The Phenylketonuria (PKU) appears approximately once in every 8000 newborns.
If left untreated, this metabolic disease usually leads to serious brain damage in the growing child, which will require constant care throughout life. However, if the disorder is identified in the first weeks of life and treated with an appropriate diet, the child will be healthy. PKU prevents the body from processing the amino acid phenylalanine, a normal component of all animal and plant proteins usually absorbed by the body during digestion. Lack of degradation leads to the accumulation of metabolic substances that are poisonous to the brain.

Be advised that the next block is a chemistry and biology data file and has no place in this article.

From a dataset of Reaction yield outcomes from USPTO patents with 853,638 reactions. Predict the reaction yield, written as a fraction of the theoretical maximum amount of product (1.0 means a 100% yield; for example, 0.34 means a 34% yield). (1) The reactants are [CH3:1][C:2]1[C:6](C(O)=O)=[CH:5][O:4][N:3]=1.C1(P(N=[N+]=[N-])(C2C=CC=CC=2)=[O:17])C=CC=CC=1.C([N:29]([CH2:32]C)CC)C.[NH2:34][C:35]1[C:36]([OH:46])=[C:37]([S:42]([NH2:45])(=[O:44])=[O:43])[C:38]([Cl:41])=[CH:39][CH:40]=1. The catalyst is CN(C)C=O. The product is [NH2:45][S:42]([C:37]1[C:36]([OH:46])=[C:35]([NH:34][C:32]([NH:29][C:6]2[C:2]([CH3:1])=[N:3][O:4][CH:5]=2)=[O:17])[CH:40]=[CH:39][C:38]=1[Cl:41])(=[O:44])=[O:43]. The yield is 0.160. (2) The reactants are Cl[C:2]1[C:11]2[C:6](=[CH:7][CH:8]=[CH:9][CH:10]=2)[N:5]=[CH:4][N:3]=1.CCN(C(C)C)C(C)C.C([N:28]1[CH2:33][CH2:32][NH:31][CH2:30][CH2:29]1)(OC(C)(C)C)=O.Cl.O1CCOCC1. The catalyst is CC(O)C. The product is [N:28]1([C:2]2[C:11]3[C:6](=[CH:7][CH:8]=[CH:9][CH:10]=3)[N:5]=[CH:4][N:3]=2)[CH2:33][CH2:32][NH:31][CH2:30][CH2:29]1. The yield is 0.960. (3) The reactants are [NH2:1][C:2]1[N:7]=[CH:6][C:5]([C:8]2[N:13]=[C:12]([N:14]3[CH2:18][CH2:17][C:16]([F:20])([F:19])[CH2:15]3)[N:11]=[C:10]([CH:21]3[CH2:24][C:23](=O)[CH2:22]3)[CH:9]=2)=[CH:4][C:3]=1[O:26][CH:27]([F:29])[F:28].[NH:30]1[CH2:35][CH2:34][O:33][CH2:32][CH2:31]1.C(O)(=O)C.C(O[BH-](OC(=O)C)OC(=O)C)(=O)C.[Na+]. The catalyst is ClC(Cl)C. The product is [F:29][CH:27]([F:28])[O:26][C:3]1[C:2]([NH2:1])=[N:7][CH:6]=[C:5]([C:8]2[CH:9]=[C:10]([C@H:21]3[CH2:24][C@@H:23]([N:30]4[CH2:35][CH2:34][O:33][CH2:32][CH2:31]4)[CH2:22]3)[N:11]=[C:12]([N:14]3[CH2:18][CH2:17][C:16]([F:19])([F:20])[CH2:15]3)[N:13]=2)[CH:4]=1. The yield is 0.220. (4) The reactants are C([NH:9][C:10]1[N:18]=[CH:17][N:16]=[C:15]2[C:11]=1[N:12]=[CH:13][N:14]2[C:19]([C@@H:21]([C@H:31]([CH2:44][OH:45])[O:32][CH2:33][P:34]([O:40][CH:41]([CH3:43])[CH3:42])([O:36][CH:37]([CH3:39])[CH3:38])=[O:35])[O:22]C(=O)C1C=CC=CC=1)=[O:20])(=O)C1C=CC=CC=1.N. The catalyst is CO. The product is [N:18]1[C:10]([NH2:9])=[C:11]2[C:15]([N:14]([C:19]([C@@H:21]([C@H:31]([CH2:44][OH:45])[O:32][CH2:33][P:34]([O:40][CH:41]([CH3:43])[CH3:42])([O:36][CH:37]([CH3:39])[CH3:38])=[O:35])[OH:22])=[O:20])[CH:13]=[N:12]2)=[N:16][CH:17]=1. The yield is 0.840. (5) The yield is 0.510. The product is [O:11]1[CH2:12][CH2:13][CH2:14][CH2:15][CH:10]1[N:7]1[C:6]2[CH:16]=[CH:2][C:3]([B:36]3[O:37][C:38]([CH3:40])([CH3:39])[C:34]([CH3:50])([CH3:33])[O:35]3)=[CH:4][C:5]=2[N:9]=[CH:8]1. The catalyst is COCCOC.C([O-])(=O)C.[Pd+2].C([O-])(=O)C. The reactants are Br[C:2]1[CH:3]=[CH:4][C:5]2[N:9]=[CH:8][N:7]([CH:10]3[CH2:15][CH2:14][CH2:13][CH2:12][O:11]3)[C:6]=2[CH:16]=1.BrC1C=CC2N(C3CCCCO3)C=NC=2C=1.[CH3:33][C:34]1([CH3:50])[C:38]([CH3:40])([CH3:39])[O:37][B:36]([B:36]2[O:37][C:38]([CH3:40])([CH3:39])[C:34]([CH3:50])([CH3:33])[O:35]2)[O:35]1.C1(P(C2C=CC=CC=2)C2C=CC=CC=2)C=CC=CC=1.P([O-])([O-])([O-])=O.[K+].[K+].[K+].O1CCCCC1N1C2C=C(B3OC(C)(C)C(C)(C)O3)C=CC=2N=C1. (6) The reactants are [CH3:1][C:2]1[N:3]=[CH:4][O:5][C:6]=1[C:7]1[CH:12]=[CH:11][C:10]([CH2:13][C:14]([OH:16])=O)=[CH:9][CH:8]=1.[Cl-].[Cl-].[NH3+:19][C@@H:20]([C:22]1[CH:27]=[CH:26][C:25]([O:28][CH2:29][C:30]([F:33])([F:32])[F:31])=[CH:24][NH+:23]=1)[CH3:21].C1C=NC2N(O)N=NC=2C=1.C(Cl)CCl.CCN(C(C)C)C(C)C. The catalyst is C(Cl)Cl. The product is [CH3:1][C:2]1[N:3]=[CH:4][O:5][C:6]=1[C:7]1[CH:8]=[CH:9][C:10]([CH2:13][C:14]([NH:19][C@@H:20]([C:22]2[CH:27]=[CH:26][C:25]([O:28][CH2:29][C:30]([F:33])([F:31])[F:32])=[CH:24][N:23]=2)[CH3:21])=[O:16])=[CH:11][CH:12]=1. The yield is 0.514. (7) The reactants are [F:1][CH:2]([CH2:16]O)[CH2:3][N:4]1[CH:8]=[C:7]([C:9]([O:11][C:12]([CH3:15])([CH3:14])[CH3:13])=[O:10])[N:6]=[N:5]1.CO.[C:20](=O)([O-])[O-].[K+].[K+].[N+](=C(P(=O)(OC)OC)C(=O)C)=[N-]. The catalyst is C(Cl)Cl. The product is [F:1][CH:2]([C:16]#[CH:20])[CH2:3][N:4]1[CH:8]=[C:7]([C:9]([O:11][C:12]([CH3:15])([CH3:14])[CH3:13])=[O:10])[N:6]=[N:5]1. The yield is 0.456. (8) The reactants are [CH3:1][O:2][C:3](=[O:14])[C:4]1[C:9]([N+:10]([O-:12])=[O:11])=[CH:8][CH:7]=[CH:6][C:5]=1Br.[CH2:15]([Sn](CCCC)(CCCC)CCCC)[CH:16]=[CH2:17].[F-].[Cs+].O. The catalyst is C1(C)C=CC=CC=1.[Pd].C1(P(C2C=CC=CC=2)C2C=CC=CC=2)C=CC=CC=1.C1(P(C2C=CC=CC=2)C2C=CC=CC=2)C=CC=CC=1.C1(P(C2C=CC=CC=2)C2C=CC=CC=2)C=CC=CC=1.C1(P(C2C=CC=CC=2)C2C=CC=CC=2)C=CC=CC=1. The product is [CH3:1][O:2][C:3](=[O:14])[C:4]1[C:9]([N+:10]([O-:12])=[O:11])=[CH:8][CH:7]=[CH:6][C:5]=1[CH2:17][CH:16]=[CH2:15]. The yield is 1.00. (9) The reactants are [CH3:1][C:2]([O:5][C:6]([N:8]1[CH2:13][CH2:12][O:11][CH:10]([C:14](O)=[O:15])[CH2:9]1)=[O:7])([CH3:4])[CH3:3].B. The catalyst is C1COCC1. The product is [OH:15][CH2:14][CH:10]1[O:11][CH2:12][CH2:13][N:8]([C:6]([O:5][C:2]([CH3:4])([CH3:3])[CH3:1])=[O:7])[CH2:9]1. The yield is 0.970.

A special diet containing low levels of phenylalanine prevents the disease from advancing.
Incidence is about one in 8000 newborns, with varying severity.
The therapy for PKU consists of limiting the amount of phenylalanine intake.
This is achieved by means of low-protein foods.
Long-term care should take place in collaboration with a clinic that is experienced in this area, and can carry out the regularly needed tests and laboratory controls.